I bought the rabbit by mistake. I was procuring a nice free-range chicken when I saw a whole rabbit at the local poultry counter in the North Market. I gawked when I saw that the price was about $2 a pound. The skinny little critter could be mine for under $5. I hadn’t the slightest concept what I’d do with it, but when faced with such remarkable prices, why even worry? Quicker than I could I have possibly imagined, I uttered a line that I’m pretty sure I never thought I'd say, “I'll take that rabbit.”
The joke was on me. Those numbers I saw were for the pounds, not the price per pound, but when you’ve got a nicely wrapped rabbit in your hands there is no time to send it back. Back home I tried to figure out what to do with it. The traditional addition of mustard sounded delicious, but I had already convinced Abby to eat the rabbit, so it wouldn't have been nice to douse it with an ingredient she didn’t particularly like.
I did have red wine, and finally settled on a fairly standard braise. It’s not a especially difficult recipe, and I felt a little guilty that I wasn’t taking advantage of the unique characteristics of the rabbit. But that was the least of my worries. Once I had unwrapped the plastic casing, I realized I’d need to chop this guy up, too. And how was I going to do that?
Oddly, the Joy of Cooking had no reference, and neither did Cook’s Illustrated. All I could find was a photo on flickr that showed how all the different parts of the rabbit looked when properly chopped apart. I began right away.
This doesn't even come close to the perfection and cleanliness exhibited in the master photo. But for not having the slightest clue what I was doing, I'm rather impressed with myself. Ends up the legs of the creature are fairly similar to those of a chicken. I had no problem hacking them off. The trouble came with the breast and the fillets. The breast meat is awfully thin, and I didn't even know there were tender portions running along the back, much like the chicken tenderloin. I probably would have thrown both pieces away if I didn't have the photo to guide me. It was my good luck. They were the most tender parts.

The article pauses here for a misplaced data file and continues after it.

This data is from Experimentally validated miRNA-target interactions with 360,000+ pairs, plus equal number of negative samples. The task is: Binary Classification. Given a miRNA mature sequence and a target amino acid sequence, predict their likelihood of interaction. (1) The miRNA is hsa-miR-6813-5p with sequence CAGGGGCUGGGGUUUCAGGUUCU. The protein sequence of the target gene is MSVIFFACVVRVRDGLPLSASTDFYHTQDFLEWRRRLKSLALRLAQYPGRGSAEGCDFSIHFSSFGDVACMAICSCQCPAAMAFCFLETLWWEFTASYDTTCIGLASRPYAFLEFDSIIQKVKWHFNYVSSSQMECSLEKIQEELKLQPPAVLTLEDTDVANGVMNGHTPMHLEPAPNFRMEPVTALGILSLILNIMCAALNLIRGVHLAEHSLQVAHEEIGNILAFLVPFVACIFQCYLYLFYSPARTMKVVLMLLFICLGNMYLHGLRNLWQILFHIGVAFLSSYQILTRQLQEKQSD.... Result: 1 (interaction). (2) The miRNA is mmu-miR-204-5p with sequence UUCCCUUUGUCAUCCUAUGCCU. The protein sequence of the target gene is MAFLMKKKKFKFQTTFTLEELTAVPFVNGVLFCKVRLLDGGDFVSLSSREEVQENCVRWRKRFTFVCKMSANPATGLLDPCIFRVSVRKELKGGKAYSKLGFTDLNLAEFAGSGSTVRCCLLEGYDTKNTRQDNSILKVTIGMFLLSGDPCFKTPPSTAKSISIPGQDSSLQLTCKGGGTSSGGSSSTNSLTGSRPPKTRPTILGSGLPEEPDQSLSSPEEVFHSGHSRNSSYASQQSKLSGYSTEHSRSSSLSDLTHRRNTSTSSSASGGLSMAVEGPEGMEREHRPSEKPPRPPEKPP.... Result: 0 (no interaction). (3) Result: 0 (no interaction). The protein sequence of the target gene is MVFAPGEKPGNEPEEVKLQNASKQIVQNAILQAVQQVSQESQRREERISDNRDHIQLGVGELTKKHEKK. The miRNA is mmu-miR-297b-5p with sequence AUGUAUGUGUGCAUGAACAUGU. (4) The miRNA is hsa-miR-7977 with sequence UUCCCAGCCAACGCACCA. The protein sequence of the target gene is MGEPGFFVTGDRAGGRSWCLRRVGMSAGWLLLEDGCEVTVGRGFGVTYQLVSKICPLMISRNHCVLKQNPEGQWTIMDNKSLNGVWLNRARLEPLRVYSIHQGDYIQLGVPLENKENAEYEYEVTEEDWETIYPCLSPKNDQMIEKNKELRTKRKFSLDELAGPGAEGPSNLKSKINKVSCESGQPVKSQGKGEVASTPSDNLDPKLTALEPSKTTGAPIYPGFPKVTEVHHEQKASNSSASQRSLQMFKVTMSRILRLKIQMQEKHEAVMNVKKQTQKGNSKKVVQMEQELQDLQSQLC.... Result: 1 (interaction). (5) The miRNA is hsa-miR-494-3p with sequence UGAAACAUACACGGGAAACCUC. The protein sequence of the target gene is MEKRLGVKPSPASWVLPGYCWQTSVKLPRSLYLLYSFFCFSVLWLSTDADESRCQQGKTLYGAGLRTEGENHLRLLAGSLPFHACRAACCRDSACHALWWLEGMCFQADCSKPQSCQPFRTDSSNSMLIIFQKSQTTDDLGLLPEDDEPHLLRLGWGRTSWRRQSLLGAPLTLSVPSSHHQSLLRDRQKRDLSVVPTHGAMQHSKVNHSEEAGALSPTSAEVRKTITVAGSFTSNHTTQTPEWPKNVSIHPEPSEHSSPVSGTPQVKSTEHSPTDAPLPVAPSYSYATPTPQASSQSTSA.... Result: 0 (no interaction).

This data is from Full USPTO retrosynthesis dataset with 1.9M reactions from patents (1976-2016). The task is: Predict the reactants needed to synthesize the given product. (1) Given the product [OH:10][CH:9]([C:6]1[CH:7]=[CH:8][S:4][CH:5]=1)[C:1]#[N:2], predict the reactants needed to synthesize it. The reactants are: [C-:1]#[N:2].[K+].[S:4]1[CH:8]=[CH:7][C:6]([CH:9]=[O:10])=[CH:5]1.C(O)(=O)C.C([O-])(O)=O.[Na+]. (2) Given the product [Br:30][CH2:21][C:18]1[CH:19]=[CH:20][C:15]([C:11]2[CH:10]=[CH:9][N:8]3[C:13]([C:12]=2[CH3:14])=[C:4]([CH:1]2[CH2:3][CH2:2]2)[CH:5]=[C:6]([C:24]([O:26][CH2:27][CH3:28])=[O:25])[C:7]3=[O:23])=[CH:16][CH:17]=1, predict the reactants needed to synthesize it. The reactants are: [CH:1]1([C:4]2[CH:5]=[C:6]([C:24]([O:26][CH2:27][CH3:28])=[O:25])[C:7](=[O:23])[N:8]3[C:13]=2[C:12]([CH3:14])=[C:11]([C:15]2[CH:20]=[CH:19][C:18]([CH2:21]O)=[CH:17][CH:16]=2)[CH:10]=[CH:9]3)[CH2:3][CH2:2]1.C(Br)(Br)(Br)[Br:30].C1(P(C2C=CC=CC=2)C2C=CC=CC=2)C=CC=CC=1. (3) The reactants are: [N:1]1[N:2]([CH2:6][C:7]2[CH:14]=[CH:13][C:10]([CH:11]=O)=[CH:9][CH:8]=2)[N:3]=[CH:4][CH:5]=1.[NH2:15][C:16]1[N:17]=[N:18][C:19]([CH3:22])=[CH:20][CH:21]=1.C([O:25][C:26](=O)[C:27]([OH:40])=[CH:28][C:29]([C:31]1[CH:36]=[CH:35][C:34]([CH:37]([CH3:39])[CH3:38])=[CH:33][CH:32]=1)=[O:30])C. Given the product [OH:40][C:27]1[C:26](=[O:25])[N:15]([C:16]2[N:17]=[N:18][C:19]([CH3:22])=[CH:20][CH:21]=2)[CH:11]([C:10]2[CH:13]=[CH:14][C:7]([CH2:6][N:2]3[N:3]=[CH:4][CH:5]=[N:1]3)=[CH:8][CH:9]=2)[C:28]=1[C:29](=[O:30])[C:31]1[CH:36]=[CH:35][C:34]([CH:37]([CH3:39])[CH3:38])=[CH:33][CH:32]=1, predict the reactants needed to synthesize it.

Braised Rabbit in Red Wine
- 1 Rabbit
- 1/2 onion, chopped
- 1 carrot, chopped
- 2 tablespoons olive oil
- 1 cup wine
- 1 stem of rosemary
Pour the oil in a large cast iron pan. Turn the heat to medium and then add the carrots and onion. When softened, remove with a slotted spoon.
Sprinkle some flour on the rabbit pieces.
Place them in the pan and brown on both sides.
Remove the rabbit pieces. Add the wine, and scrap up in pieces stuck to the bottom. Then toss the rabbit back in along with the carrots and onion.
Bring the sauce to a simmer, and let cook for about 30 minutes.
When done, remove the rabbit, and then strain the sauce into another skillet. Reduce over medium heat for about 5-10 minutes until thick and delicious.Rabbit, Rabbit, Red Wine, Wine